Monday, March 23, 2020

No Goodbye to Loved Ones...

Dear friends and readers, this is not a topic as usual.
But I thought I will give you a little bit of a perspective and comparison to the situation we are all in these days. 
I was born shortly after World War II - in a completely destroyed European country where people had to tuck valuable items in their bags and walk out (no cars then) to the countryside and beg farmers for food in exchange for precious things. We wore coats all day long at home as the heating did not work.
Later when I walked as a toddler with my mother into town, we passed by ruins, completely bombed former buildings. We often saw men who were crippled, had lost their legs or arms in the war. So I got an early insight into what a catastrophic event could look like. Here in North America, there hasn’t been a real nationwide war for two-hundred years, and barely any hunger periods during the last century. We are spoiled!
Corona “Crisis”
I know it is a very tough time for everyone, and we all have to make adjustments to our everyday lives. Many even lost their jobs or businesses, and the world is in turmoil. However, we have a warm home, electricity, Internet, enough food to cook many delicious dinners, we have a car, a TV, we can go online, watch movies, read books, write on our next article or book, order over the Internet whatever we want and we can stay in touch with loved-ones over Skype and over the phone.

Please consider what a wonderful life we have compared to others who live for years in a real war zone or a refugee camp and who have lost everything. While many people find it important to hoard toilet paper, more than 12,000 have died already…
And then there are those who don’t know how to bring food to the table (if they have one at all) or to those in Northern Italy who cannot even bury their loved ones - see a translated magazine article below.

The Austrian musician and composer Reinhard Fendrich wrote on social media: “Dear friends, our everyday life has changed from one minute to the next and we must work together to avoid the spread of this highly contagious disease in order to prevent further escalation.  Fatalism is the wrong attitude in this situation. We must stick together - by staying away from each other. Only in this way can we protect those at risk among ourselves and ourselves. The restriction of our personal freedom is serious, but a Must. Don’t panic, but develop a common awareness of the seriousness of the situation without losing our optimism.”
Let us be the tragedy of thousands of deaths in Northern Italy a warning - instead of complaining about the momentary adjustments of our lives:

Lonely Death
Thousands! of Covid 19 victims in Italy - and what it looks like:  Relatives are not allowed to go to the hospital, not to the funeral, the coffins are piled up in front of the crematoria. In northern Italy, the devastation caused by Corona is becoming a trauma for the bereaved. Those affected tell their stories.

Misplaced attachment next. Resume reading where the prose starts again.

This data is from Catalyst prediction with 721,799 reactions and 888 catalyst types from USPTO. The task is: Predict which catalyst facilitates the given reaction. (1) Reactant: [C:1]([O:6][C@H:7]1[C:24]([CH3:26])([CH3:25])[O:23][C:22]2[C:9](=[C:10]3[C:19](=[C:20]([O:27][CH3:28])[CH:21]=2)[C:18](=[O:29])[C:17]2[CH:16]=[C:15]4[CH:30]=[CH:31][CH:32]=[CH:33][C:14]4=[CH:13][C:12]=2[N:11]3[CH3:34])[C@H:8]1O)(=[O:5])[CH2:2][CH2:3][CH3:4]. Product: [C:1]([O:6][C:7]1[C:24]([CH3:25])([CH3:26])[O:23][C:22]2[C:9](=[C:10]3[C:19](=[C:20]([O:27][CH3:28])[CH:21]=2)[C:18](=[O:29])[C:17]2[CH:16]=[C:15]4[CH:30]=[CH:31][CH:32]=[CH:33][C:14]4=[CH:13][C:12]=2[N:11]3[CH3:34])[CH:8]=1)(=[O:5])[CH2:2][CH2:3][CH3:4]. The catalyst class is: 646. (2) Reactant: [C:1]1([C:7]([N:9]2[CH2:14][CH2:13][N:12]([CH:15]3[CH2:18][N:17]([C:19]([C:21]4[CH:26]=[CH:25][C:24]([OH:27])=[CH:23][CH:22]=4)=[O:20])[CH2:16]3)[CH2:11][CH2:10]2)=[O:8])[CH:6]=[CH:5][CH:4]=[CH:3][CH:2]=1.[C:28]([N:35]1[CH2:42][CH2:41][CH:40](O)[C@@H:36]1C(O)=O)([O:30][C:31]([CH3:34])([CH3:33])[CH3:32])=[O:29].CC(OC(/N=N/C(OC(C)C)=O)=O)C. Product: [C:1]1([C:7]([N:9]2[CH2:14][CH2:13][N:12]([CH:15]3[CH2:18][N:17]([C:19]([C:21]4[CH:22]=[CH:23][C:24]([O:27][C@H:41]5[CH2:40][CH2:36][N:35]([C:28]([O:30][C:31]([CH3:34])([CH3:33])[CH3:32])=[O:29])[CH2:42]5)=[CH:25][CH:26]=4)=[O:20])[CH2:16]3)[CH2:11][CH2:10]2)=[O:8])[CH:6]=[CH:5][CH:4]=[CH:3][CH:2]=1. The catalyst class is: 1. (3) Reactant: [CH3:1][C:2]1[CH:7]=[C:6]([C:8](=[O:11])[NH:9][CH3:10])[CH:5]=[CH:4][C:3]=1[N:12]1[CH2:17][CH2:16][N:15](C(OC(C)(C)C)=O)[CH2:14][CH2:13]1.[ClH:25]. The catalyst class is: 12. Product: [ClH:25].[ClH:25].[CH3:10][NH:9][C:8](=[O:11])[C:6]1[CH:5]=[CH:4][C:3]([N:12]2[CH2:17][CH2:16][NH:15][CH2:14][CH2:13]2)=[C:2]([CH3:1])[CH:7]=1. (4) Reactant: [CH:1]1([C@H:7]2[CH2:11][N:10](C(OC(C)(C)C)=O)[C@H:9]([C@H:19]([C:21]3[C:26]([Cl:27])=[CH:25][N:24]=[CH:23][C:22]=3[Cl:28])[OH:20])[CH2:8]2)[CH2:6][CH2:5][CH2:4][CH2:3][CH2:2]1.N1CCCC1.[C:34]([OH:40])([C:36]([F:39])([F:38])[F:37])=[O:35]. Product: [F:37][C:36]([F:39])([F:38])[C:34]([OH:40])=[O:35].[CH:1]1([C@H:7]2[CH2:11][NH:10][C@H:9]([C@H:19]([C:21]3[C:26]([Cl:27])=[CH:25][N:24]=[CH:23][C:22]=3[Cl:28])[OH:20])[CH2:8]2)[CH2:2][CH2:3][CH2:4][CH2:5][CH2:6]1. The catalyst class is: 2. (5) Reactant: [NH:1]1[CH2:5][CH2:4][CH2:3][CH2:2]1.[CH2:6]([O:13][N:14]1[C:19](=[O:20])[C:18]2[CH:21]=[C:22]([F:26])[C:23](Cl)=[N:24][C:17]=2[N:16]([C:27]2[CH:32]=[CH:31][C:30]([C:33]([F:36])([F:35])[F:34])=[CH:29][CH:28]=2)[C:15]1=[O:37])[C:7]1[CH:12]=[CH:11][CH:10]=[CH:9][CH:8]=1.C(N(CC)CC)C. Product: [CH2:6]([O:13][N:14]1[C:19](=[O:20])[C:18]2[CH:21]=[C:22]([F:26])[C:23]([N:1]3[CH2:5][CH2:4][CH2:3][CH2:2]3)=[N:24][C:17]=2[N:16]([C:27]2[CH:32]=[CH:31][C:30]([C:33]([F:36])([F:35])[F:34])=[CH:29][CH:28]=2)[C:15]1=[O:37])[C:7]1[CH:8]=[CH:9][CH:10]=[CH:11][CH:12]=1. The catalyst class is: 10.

Auxiliary intensive care unit of a clinic in Bergamo: "There is no decent funeral."
More than 4,000 people have already died of Covid-19 in Italy. In Bergamo, the worst affected city, the crematorium works around the clock. Nevertheless, the army had to bring dozens of coffins to other cities for cremation. In some places, one funeral follows the next, priests briefly give their blessing, and then the next one comes.
Conventional funeral services have been banned by the government. Sometimes the Civil Defence monitors cemeteries to ensure that relatives do not come too close or even hug each other during the funeral. In most cases, they cannot attend the funeral anyway because they are quarantined at home. In five interviews, relatives, a priest and an undertaker tell how they experience the state of emergency.

"Everyone here has friends and relatives who died of Covid-19"
Michela Zanchi, 34, lost her uncle to the coronavirus. She lives in Zogno, a village near Bergamo. Six to seven people die every day in this village of 9,000 inhabitants. In normal times, the church bell in the village is rung for each deceased. In view of the many dead, the local priest has decided to ring the bells only once a day…
“Everyone here has friends and relatives who died of Covid-19. So do I. Now my uncle Angelo Lazzarini is dead. He was a high-risk group at 80. You sit at home while your loved ones die away. We couldn't stand by my uncle, couldn't visit him. Once a day a doctor from the hospital called us. Just before my uncle died, the doctor had actually announced good news: He said Angelo could breathe again without the ventilator. But one day later he was dead.
In Bergamo, the military helped to distribute the dead from the local cemetery to neighboring provinces. The crematorium is overloaded. My uncle has been cremated 200 kilometers away, in Padua. It's madness. When my cousin's best friend died, they even took him to the crematorium in Turin. The ashes of the dead are then transported back home. There the remains are buried, only the closest relatives are allowed to be present while a priest gives the last blessing. There is no dignified funeral, no funeral procession.

"There is no dignified funeral, no funeral procession."
Michela Zanchi
“The catastrophe does not stop: For one week my mother has had a high fever. Now a severe cough and shortness of breath have been added. We called the ambulant corona emergency service. The doctors told my mother that she had to stay in bed at home, in the hospital, there was no free bed for her. They left her an oxygen apparatus and pills and prescribed absolute isolation from the family. I live two kilometers away, but I can't go to her. We don't even know for sure if my mother is Corona positive because she hasn't been tested. They only test the really severe emergencies here.”